This section gives you an idea how well the breeder provides for your needs and the needs of their puppies. The more check marks you are able to put in section 2 and 3, the more reputable and responsible the breeder is likely to be.
Breeder is aware of their breed limitations and weaknesses (behavioral, genetic etc) and willing to admit them to potential buyers. All lines have them but not all breeders acknowledge them. Some have ‘breed blindness” where their breed is perfect.
Chooses dogs from long-lived lines for their breeds. A longer life not only demonstrate health but also a good temperament.
Ask to view the pedigrees of dogs they breed (they may be available online as there are registries for Goldens.) Look to see if any of the dogs are related. If so: how closely and in what way. If too closely related, there may be genetic disease passed down.
Note what titles (both conformation and obedience-related titles) the parents and grandparents have. Ideally either a championship or a sport title are good things to have. They are an indication of the dog’s potential trainability and temperament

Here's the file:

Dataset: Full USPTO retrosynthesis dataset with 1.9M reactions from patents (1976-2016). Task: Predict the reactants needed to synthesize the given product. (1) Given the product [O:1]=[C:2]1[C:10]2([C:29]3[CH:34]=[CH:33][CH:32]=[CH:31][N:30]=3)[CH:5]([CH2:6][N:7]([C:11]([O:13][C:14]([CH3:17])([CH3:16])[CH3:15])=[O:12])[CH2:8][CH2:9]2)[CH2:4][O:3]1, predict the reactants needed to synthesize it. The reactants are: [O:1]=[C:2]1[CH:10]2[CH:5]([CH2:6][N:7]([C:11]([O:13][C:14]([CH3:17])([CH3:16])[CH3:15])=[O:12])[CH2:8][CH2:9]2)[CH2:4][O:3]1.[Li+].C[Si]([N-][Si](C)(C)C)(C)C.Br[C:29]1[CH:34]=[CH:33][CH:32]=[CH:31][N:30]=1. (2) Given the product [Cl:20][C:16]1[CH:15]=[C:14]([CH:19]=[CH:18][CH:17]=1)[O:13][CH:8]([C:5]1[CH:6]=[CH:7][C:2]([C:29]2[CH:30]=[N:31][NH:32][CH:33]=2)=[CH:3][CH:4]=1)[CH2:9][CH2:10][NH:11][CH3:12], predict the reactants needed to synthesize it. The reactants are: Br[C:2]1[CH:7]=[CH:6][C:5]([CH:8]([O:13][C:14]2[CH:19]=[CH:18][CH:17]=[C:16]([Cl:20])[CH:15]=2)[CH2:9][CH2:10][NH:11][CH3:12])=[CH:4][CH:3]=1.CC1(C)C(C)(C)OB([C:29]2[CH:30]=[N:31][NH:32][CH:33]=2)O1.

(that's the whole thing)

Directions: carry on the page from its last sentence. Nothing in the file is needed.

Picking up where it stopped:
Wants you to come to their location to meet the mother (and father if available) and the see where the puppies are spending the first 8 weeks of life. Look for a clean safe area with happy friendly confident puppies! Or they can show you this via webcam.
Look at how clean the puppy area is. There should not be excessive poop laying around. It should be cleaned up fairly promptly after the puppies leave it behind. Use your sense of smell. If there's excessive smell of urine or bleach be suspicious that there was a hurried cleanup before you arrived.
The mother dog should be on-site so you can meet her and evaluate her temperament grooming and overall health. Ask to see the results of any health test that have been done on her. Keep in mind that she may not look her best because she's just raised her puppies. Her body may be lean, fur may be thin but she should have clear bright eyes with no discharge, look healthy overall with no pest infestations (fleas or ticks). Some discharge is normal recently after birth as is bad breath. Female dogs lick their puppies to stimulate them and eat the droppings for the first few weeks. Her breath is likely to smell bad because of this but her teeth should be clean.
Look for a dog whose body language is relaxed and confident and who is not aggressive with her puppies.
Ideally you should be able to either meet the father; however a lot of Perth based breeders generally use an interstate or overseas dog to keep the pedigrees open. At the very least a picture of the father and his health tests should be avaialble. Ideally, if you can see the breeders adult dogs off site (such as at a dog show) that is ideal so you can see how comfortable they are out of their own environment.
Will provide you with the Australian National Kennel Council registration for the puppy (with the puppy's registered name on it). This usually is not available until a couple of months after you take the puppy home.